History of Coaching

The term “coach” originated in the sports field in the late-1880’s, and has been a well-known profession within the sporting arena for years. However it has only been in the last 40 years or so that coaching has emerged as a distinct profession with applications to all walks of life.

1950’s & 1960’s
After the second great depression of the 1930’s and the Second World War in the 1940’s, America entered a period of sustained economic growth, coupled with relative peace and security.  This gave people the space to explore other aspects of their lives apart from their daily subsistence needs.

At the same time, many famous scientists, psychologists, writers, and philosophers from Europe had crossed the Atlantic during and immediately after the war where they were able to collaborate with their American counterparts. In addition, academia and college students were being increasingly exposed to the Hindu, Taoist and Zen philosophies of India, China, and Japan. The air was palpably bursting with fresh ideas.

It was in this concoction of demand and supply that the “human potential movement” took off, especially in California in the 1960s, to explore what humans were really capable of if they lived life to the fullest.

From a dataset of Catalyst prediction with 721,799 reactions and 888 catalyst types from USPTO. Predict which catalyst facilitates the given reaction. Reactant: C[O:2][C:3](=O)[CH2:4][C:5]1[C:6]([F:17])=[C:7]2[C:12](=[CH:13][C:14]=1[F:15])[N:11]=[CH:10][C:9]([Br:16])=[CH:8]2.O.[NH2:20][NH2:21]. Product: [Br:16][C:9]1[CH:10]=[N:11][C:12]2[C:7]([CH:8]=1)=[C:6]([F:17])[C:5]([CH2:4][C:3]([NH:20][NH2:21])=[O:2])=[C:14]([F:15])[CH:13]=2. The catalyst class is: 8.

Psychologists such as Abraham Maslow, Carl Rogers, and Fritz Perls, singer-songwriters like Joan Baez, writers such as Aldous Huxley and George Leonard, anthropologists like Gregory Bateson, as well as experts in Daoism (Gia Fu Feng), Zen (Alan Watts), and Hinduism (Haridas Chaudhuri), explored this question in great depth and often in close collaboration. This led to a multidisciplinary synthesis, the likes of which had perhaps never been seen before.

In the 1970s, many of these ideas and principles were aggregated, codified, and made available to a much wider audience through self-awareness courses run by highly charismatic trainers. Fernando Flores, with whom Newfield Network founder Julio Olalla worked for many years, was a key architect of these courses.

There was an increasing number of people who had done these self-awareness workshops, but, despite understanding many of the principles on an intellectual level, they were finding it diffictult to apply them pactically to their daily lives in a sustainable way.

This was a problem looking for a solution. This came in 1974 when W.T. Galway, a tennis coach, wrote his famous book, The Inner Game of Tennis. It was based on humanistic and transpersonal principles and the concept that “the opponent within is more formidable than the one outside.” According to many people, this was the first major transition from the sports coaching model of control and teaching to what initial practitioners, such as Julio Olalla and other leading lights, developed and fine-tuned, to what eventually became personal coaching.

Not all coaches were as talented, however. In the 1980s, there was a profusion of people calling themselves “coaches” in this rapidly developing field. But there was no formal training or qualification of coaches. As a result, although there were many excellent coaches, many clients had substandard coaching experiences.